Proposing nanofiltration as acceptable barrier for organic contaminants in water reuse

Victor Yangali-Quintanilla, Sungkyu Maeng, Takahiro Fujioka, Maria Dolores Kennedy, Gary L. Amy

Research output: Contribution to journalArticlepeer-review

149 Scopus citations

Abstract

For water reuse applications, " tight" nanofiltration (NF) membranes (of polyamide) as an alternative to reverse osmosis (RO) can be an effective barrier against pharmaceuticals, pesticides, endocrine disruptors and other organic contaminants. The use of RO in existing water reuse facilities is addressed and questioned, taking into consideration that tight NF can be a more cost-effective and efficient technology to target the problem of organic contaminants. It was concluded that tight NF is an acceptable barrier for organic contaminants because its removal performance approaches that of RO, and because of reduced operation and maintenance (O&M) costs in long-term project implementation. Average removal of neutral compounds (including 1,4-dioxane) was about 82% and 85% for NF and RO, respectively, and average removal of ionic compounds was about 97% and 99% for NF and RO, respectively. In addition, " loose" NF after aquifer recharge and recovery (ARR) can be an effective barrier against micropollutants with removals over 90%. When there is the presence of difficult to remove organic contaminants such as NDMA and 1,4-dioxane; for 1,4-dioxane, source control or implementation of treatment processes in wastewater treatment plants will be an option; for NDMA, a good strategy is to limit its formation during wastewater treatment, but there is evidence that biodegradation of NDMA can be achieved during ARR. © 2010 Elsevier B.V.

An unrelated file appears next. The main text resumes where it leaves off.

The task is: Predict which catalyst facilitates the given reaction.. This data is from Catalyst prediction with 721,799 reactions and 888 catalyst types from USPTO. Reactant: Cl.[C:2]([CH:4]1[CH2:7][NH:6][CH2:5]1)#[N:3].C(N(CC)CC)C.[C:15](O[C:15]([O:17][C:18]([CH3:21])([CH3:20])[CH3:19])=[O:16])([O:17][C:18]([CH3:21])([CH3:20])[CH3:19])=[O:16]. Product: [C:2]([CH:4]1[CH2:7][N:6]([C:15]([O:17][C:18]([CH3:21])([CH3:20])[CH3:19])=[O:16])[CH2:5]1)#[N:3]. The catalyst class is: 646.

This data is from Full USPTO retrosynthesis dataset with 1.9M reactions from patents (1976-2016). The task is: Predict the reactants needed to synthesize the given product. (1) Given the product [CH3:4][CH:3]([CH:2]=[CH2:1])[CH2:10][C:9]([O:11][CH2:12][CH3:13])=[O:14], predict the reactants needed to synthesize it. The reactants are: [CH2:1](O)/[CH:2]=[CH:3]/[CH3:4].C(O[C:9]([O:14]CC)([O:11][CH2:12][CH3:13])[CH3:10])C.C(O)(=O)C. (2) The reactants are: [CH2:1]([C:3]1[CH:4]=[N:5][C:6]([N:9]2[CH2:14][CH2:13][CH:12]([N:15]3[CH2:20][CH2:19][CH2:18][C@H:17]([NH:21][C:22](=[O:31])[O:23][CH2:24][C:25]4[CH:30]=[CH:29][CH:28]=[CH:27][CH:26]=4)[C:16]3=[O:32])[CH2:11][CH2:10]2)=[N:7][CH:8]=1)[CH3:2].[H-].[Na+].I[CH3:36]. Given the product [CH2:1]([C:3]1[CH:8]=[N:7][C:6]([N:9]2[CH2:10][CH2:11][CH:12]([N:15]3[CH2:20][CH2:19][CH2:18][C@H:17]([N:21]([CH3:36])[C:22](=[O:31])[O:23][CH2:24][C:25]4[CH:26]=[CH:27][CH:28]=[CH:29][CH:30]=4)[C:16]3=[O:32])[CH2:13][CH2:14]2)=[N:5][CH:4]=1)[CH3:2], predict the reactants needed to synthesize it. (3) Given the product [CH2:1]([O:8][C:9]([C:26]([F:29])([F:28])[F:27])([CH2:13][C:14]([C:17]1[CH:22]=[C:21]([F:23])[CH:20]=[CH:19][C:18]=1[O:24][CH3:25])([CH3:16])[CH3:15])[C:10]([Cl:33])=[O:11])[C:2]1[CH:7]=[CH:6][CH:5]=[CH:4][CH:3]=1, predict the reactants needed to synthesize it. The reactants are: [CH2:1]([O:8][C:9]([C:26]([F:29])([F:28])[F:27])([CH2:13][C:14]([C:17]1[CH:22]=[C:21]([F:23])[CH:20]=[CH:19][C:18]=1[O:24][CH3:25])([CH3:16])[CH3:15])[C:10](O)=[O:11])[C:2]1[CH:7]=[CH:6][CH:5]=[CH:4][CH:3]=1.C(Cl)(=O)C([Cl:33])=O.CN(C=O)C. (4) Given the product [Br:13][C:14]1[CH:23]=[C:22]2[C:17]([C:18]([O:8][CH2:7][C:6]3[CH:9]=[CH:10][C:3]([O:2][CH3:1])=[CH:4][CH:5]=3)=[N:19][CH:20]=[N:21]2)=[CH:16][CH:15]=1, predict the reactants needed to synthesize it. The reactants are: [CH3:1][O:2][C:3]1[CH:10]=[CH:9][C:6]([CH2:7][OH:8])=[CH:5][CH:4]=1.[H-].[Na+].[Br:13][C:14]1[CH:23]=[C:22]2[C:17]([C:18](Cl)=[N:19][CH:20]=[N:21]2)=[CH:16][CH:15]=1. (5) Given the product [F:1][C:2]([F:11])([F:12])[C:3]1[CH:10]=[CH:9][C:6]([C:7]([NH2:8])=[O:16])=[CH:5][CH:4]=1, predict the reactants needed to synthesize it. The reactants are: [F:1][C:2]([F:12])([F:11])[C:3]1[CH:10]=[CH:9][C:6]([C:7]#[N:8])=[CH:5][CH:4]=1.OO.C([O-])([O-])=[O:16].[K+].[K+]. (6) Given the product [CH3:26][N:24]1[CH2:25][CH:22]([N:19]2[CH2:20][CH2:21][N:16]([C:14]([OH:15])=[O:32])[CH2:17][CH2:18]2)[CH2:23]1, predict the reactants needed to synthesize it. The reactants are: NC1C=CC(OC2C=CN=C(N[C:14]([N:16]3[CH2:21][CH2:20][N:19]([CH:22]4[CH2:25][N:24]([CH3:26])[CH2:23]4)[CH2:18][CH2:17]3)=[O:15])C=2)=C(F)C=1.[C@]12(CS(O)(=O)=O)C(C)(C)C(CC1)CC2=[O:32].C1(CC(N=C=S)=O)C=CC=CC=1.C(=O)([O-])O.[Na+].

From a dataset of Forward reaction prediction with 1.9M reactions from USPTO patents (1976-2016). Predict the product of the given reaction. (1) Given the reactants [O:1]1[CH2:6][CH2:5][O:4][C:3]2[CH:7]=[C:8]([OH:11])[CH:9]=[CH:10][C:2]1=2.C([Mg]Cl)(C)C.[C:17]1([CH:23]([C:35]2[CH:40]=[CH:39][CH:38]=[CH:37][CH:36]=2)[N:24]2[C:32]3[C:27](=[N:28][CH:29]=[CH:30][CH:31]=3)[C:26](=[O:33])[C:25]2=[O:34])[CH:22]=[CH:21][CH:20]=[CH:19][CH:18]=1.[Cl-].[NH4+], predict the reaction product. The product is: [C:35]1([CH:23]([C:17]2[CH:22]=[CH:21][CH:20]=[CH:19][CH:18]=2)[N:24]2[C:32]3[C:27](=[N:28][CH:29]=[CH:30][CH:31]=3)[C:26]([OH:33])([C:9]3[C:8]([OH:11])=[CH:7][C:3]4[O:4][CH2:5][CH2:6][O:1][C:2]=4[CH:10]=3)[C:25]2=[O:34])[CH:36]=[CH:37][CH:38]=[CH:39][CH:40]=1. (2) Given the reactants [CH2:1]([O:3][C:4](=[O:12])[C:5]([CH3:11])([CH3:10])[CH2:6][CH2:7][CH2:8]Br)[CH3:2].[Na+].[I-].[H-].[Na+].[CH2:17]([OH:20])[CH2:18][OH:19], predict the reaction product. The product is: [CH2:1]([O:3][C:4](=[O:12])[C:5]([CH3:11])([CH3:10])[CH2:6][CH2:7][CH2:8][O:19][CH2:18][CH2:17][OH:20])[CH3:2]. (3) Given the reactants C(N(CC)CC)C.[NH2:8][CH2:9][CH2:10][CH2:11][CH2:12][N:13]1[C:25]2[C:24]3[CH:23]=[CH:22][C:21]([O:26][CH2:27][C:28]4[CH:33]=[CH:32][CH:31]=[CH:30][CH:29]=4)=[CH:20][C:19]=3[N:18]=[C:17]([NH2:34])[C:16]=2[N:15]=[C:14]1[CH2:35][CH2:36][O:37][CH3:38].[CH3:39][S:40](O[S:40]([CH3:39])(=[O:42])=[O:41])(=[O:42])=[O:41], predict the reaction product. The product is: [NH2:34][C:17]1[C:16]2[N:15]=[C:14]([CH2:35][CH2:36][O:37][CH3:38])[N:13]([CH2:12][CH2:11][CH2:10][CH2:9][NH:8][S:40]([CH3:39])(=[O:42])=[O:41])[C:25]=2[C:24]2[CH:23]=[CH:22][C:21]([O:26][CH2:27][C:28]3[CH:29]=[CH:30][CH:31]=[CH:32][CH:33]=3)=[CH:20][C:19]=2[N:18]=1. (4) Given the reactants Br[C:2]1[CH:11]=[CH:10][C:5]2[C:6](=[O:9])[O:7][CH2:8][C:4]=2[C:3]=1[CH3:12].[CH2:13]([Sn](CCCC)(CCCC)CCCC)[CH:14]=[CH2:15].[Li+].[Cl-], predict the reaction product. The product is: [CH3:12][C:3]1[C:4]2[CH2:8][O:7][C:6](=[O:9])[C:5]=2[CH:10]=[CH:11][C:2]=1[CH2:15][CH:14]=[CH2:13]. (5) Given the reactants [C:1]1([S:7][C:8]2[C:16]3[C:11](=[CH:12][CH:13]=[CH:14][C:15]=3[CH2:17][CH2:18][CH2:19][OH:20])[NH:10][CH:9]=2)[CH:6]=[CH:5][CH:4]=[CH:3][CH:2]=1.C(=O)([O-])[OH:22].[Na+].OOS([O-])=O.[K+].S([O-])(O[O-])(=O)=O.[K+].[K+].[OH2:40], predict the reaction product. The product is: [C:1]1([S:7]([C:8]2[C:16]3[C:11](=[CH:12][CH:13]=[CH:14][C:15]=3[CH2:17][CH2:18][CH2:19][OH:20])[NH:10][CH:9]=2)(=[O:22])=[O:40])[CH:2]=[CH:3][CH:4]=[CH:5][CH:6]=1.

Original languageEnglish (US)
Pages (from-to)334-345
Number of pages12
JournalJournal of Membrane Science
Volume362
Issue number1-2
DOIs
StatePublished - Oct 2010

Bibliographical note

KAUST Repository Item: Exported on 2020-10-01
Acknowledgements: The authors acknowledge the financial support of the Delft Cluster project and the European Union Techneau project for funding this research. Special thanks to Dr. Sacher (TZW, Germany) for contributing with analytical results, and to Timothy Selle and Katarina Majamaa (Dow-Filmtec) for kindly providing membrane samples and information.

ASJC Scopus subject areas

  • Biochemistry
  • Filtration and Separation
  • General Materials Science
  • Physical and Theoretical Chemistry

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